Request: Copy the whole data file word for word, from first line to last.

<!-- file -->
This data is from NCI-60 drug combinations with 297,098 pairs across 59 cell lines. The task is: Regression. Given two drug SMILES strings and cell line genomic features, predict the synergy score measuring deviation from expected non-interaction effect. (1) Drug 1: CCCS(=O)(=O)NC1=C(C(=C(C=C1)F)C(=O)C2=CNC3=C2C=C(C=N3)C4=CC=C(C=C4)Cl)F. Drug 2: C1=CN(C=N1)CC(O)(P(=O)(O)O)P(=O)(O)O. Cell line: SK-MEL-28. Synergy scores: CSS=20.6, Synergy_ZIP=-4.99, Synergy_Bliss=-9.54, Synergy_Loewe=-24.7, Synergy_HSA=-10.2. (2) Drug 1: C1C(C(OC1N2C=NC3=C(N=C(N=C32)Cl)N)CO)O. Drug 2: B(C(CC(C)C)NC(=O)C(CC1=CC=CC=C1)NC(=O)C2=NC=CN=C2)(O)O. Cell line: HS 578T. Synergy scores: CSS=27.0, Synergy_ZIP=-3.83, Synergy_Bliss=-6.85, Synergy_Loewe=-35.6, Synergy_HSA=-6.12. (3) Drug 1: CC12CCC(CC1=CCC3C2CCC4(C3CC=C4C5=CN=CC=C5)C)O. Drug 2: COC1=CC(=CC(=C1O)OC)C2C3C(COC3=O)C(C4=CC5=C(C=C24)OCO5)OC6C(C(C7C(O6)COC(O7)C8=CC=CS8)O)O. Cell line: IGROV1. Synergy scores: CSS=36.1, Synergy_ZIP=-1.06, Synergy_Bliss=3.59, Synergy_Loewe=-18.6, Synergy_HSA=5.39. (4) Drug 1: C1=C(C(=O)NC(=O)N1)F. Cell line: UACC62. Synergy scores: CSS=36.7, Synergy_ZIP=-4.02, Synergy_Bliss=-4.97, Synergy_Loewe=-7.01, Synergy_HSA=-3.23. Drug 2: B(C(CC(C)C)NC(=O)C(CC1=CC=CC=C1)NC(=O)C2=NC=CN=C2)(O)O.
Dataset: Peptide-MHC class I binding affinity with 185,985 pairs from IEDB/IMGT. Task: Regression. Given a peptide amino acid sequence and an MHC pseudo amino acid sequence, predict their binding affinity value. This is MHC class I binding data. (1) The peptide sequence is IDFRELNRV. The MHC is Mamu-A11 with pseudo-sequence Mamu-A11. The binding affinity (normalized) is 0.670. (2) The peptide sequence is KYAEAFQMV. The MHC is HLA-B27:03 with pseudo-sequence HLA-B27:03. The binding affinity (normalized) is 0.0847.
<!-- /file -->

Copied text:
This data is from NCI-60 drug combinations with 297,098 pairs across 59 cell lines. The task is: Regression. Given two drug SMILES strings and cell line genomic features, predict the synergy score measuring deviation from expected non-interaction effect. (1) Drug 1: CCCS(=O)(=O)NC1=C(C(=C(C=C1)F)C(=O)C2=CNC3=C2C=C(C=N3)C4=CC=C(C=C4)Cl)F. Drug 2: C1=CN(C=N1)CC(O)(P(=O)(O)O)P(=O)(O)O. Cell line: SK-MEL-28. Synergy scores: CSS=20.6, Synergy_ZIP=-4.99, Synergy_Bliss=-9.54, Synergy_Loewe=-24.7, Synergy_HSA=-10.2. (2) Drug 1: C1C(C(OC1N2C=NC3=C(N=C(N=C32)Cl)N)CO)O. Drug 2: B(C(CC(C)C)NC(=O)C(CC1=CC=CC=C1)NC(=O)C2=NC=CN=C2)(O)O. Cell line: HS 578T. Synergy scores: CSS=27.0, Synergy_ZIP=-3.83, Synergy_Bliss=-6.85, Synergy_Loewe=-35.6, Synergy_HSA=-6.12. (3) Drug 1: CC12CCC(CC1=CCC3C2CCC4(C3CC=C4C5=CN=CC=C5)C)O. Drug 2: COC1=CC(=CC(=C1O)OC)C2C3C(COC3=O)C(C4=CC5=C(C=C24)OCO5)OC6C(C(C7C(O6)COC(O7)C8=CC=CS8)O)O. Cell line: IGROV1. Synergy scores: CSS=36.1, Synergy_ZIP=-1.06, Synergy_Bliss=3.59, Synergy_Loewe=-18.6, Synergy_HSA=5.39. (4) Drug 1: C1=C(C(=O)NC(=O)N1)F. Cell line: UACC62. Synergy scores: CSS=36.7, Synergy_ZIP=-4.02, Synergy_Bliss=-4.97, Synergy_Loewe=-7.01, Synergy_HSA=-3.23. Drug 2: B(C(CC(C)C)NC(=O)C(CC1=CC=CC=C1)NC(=O)C2=NC=CN=C2)(O)O.
Dataset: Peptide-MHC class I binding affinity with 185,985 pairs from IEDB/IMGT. Task: Regression. Given a peptide amino acid sequence and an MHC pseudo amino acid sequence, predict their binding affinity value. This is MHC class I binding data. (1) The peptide sequence is IDFRELNRV. The MHC is Mamu-A11 with pseudo-sequence Mamu-A11. The binding affinity (normalized) is 0.670. (2) The peptide sequence is KYAEAFQMV. The MHC is HLA-B27:03 with pseudo-sequence HLA-B27:03. The binding affinity (normalized) is 0.0847.